That's a good point, Mary. It depends on whether funds collected through taxing the uninsured go into the General Treasury or are put into a special account for medical care, presumably for the indigent and/or willfully uninsured. That is not yet clear.
Yes, I think most Americans are
20/Oct/09 1:13 AM
May I ask, what happens to the homeless/those suffering from mental illness or a similar circumstance, and/or those who cannot be taxed for lack of money? Do you think they would then be sent to prison for tax evasion or fined or? A very simplistic question but there would be many thousands in that situation no?
21/Oct/09 9:36 AM
That was probably a comment that should be deleted in retrospect. It probably has no bearing on the outcome of the 'reforms'. My apologies.
29/Oct/09 11:53 AM
Late...very late...Saturday night, the legislation passed our House of Representatives by a vote of 220-215. A rocky path awaits in the US Senate, and probably worse during the process of "reconciliation," when the two chambers meet to iron out differences.
The necessary votes in
10/Nov/09 1:29 AM
Just saw the thread and decided to dive in. My husband works at a private hospital now, and was a federal employee prior to that for 25 years, so my views vary drastically from Ian's. I don't view the government as suspiciously as Ian, and believe in "the social contract," the view that
10/Nov/09 5:44 AM
Hey Terry, thanx for your input.It is a complex issue and extremely confusing to those of us outside the US, and, judging by the rabid response to the mis-information campaigns, many of those inside it.
11/Nov/09 10:42 AM
Rabid is the word. The notion that we're not paying now for the health care costs of the uninsured is simply ill-informed. Medical providers have no choice but to inflate charges to paying care recipients to cover the costs they would otherwise absorb (at least 20% of billables are never paid).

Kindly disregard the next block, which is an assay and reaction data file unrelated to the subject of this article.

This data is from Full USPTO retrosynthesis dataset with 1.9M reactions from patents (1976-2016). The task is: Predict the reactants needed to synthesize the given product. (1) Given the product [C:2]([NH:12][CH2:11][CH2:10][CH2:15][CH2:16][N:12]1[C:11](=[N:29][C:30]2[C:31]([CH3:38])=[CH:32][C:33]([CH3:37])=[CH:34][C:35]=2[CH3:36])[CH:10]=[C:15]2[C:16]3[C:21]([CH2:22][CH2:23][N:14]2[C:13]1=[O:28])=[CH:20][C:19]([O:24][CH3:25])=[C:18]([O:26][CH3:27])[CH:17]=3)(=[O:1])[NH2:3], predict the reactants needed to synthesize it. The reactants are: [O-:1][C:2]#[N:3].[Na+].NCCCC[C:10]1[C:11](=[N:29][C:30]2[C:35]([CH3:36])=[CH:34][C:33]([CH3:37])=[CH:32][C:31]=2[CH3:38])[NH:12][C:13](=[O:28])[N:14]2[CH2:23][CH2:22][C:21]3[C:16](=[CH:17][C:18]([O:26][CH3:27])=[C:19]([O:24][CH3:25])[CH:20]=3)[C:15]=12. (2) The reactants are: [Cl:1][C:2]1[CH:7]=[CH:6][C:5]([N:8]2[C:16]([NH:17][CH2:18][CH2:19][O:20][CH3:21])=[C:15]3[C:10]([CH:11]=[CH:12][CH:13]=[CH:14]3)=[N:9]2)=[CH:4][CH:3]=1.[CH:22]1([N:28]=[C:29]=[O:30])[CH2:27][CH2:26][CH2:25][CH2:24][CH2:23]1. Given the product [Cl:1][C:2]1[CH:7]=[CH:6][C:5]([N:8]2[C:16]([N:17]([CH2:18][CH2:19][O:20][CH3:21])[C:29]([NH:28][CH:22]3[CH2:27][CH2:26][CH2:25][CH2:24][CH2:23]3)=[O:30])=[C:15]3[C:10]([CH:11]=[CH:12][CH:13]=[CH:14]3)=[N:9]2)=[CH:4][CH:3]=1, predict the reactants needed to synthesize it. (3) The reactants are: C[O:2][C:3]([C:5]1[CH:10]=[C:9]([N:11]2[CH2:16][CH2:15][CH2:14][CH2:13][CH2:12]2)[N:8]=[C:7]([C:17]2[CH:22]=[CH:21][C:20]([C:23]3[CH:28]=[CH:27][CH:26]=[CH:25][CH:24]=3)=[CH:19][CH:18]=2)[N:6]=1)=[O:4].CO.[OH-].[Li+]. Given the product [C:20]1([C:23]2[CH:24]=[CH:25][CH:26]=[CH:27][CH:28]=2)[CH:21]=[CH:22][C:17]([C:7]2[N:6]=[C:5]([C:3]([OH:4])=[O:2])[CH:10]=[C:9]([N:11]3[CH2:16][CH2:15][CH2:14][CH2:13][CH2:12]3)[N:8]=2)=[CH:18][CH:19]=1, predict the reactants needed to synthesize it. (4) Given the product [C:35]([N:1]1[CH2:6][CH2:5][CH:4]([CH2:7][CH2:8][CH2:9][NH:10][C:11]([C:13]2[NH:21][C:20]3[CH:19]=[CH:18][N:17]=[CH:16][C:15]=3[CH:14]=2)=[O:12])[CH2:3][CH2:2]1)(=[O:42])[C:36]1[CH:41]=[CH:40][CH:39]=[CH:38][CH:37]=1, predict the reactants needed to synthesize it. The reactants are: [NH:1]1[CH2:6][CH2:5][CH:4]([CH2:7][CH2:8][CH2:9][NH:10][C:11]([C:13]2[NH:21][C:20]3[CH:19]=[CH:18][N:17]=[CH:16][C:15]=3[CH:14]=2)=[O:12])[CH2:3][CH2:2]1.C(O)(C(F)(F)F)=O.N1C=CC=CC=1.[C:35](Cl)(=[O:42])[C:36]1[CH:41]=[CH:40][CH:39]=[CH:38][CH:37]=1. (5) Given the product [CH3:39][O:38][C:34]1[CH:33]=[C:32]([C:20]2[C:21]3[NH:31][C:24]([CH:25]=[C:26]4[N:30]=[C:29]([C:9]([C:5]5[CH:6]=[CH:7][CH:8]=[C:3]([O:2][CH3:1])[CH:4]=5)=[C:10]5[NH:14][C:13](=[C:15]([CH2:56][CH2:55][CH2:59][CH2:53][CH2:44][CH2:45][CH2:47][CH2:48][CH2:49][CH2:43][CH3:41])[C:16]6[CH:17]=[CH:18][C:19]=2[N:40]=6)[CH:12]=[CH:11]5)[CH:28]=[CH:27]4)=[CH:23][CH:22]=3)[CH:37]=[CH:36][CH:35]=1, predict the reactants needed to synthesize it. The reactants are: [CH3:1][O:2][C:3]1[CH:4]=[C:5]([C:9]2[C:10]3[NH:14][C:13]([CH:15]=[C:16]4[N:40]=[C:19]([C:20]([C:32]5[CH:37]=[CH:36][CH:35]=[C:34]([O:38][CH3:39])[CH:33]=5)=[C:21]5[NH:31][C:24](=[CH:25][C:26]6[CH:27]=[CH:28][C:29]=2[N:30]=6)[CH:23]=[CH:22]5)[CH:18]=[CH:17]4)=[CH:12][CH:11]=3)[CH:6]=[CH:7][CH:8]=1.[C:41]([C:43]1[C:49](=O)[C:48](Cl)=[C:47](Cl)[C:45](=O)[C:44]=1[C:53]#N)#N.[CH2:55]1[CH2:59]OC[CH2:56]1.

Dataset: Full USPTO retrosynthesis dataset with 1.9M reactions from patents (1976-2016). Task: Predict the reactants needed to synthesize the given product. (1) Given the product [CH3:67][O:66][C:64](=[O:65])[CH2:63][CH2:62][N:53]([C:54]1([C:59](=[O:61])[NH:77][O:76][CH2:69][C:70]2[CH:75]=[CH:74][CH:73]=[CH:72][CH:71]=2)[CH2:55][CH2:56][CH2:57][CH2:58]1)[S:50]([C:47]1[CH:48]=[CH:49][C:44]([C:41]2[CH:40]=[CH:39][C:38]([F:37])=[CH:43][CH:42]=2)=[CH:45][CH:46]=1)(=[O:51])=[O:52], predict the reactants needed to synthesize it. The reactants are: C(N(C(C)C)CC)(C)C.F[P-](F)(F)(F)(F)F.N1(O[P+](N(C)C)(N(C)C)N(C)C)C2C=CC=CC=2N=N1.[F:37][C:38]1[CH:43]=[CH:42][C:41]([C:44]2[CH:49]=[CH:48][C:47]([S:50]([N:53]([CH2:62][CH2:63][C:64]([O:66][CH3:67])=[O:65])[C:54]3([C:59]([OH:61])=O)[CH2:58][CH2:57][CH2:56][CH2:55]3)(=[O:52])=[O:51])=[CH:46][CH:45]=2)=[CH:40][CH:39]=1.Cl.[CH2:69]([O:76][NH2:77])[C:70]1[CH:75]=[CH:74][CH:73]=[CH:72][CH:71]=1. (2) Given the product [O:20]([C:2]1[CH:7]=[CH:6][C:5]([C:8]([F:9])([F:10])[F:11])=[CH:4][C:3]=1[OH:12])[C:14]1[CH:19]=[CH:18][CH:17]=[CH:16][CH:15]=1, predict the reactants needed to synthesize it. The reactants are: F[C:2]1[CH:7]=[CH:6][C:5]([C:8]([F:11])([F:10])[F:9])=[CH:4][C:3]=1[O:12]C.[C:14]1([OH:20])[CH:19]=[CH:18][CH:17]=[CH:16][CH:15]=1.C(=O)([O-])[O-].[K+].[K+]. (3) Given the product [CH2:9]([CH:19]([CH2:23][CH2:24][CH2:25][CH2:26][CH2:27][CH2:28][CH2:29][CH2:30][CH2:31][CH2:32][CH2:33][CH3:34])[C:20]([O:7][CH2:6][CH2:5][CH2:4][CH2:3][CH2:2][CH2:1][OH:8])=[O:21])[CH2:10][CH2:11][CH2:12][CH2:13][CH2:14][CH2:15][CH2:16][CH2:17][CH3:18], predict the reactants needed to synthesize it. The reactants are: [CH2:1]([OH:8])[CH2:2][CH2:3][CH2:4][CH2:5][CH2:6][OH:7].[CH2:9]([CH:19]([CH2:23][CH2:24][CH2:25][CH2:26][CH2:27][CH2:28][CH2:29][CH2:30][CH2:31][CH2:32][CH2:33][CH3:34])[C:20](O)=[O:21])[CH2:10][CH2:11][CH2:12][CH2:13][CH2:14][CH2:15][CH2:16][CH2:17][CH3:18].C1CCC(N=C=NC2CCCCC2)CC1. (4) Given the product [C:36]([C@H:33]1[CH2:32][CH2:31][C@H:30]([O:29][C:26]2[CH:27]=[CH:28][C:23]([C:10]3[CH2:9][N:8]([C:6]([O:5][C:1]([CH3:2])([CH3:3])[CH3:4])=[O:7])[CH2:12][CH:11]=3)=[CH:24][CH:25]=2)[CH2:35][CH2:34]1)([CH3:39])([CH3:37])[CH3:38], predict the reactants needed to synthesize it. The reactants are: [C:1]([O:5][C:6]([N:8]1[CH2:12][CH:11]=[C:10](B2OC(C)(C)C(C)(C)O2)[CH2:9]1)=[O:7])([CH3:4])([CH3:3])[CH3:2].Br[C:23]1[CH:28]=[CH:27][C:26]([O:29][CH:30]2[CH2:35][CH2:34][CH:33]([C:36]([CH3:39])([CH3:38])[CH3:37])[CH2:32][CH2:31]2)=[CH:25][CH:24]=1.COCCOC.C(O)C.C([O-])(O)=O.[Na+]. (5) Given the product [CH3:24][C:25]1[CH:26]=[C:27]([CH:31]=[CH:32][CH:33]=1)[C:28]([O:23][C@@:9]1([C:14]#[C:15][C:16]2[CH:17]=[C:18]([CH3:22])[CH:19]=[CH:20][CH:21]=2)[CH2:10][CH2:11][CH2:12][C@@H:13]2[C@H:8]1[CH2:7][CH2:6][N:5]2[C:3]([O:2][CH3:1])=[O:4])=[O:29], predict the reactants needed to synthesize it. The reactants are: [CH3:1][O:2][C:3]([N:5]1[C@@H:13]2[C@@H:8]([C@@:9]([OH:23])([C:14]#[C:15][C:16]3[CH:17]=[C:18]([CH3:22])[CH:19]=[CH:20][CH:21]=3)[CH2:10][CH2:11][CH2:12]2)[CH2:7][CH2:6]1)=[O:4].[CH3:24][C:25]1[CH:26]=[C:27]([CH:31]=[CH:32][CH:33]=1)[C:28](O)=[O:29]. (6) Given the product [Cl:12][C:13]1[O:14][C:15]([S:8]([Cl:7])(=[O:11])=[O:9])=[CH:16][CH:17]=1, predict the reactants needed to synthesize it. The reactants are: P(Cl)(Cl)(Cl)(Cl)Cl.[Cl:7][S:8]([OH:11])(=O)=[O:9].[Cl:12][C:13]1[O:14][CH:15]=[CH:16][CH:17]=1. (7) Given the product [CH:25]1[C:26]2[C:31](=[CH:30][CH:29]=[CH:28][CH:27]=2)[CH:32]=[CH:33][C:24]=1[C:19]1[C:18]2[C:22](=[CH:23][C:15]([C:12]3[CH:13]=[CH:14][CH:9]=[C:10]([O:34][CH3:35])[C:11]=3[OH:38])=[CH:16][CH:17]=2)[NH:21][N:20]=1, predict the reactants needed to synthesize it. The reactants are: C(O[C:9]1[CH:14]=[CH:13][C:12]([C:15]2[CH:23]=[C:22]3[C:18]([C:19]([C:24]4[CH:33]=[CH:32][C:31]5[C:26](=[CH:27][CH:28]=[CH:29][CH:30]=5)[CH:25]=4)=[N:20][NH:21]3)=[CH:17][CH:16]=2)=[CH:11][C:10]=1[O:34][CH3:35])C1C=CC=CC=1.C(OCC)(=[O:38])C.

11/Nov/09 11:52 AM
I see the issue has been clouded further by the abortion provisions. The story continues.....
14/Nov/09 11:33 PM
Are abortions state-funded in other countries with national health care plans?
15/Nov/09 8:16 AM
I don't know, Terry. I suspect that, in most countries where they are legal and there is public health care, they are state-funded. A few countries still prohibit abortions altogether, of course.
15/Nov/09 10:17 AM
"Countries that totally prohibit abortion, or permit abortion only to save the life of the woman, contain 25% of the world's population, and include Indonesia, Philippines, Chile, Iran, Ireland, Sudan, Kenya and Nigeria."
15/Nov/09 10:20 AM
Maybe I'm missing something, but it looks like the House version of health care reform was written by the insurance companies and the trial lawyers.
Insurance companies still have immunity from anti-trust laws, cannot operate across state lines, and will get about 35 million new
15/Nov/09 10:22 AM
The following is what I THINK is the case (Mary's right about it being so confusing). The bill which forced millions to buy private insurance was written by a Dem (!) who is one of the biggest Dem recipients of insurance industry campaign contributions. His is not the version that was voted out of
15/Nov/09 11:20 AM
I'll rephrase my question. In countries where elective abortion is legal and where the state funds health care, are abortions ever funded? If not, are the grounds religious or that the procedure is elective/not a "health" issue?
15/Nov/09 11:27 AM
In Australia (except Queensland) they are legal and covered by medicare.
15/Nov/09 1:27 PM
Thanks, Mary. France, Fiona?
15/Nov/09 3:05 PM
17/Nov/09 4:29 PM
Just came across this forum...I'm happy to see that it has engendered interest of those across the pond so to speak, but where are the U.S. voices? We are the ones who should be talking and listening to shared ideas or viewpoints that may help us become more informed.
Ian and Terry have
20/Nov/09 8:00 AM
Hey Mamacita, great to see another US input. The more rational debate on the issues the better. We, 'over the pond', mainly get to see the more radical extremes. Sources whipping up hysteria for their own limited agendas are not good anywhere. I think that the 'for the people' bit tends to be too often forgotten.
20/Nov/09 9:11 AM
Welcome, Mamacita, and ditto to all you had to say. Unfortunately, you're probably right about real reform taking a while. It sounds as though the bill that's coming out of the Senate is Hubert Humphrey's "half a loaf." A start that will have to be improved on later. E.g., no public option yet.
20/Nov/09 11:27 AM
It doesn't get much worse that what's going on right now.
Instead of crafting reform that finds broad support, a sliver-thin majority (of elected officials, not of the citizenry) is maneuvering to shove their ambitions down the throats of 49.9% of their partisan opponents...and 90% of
21/Nov/09 10:00 AM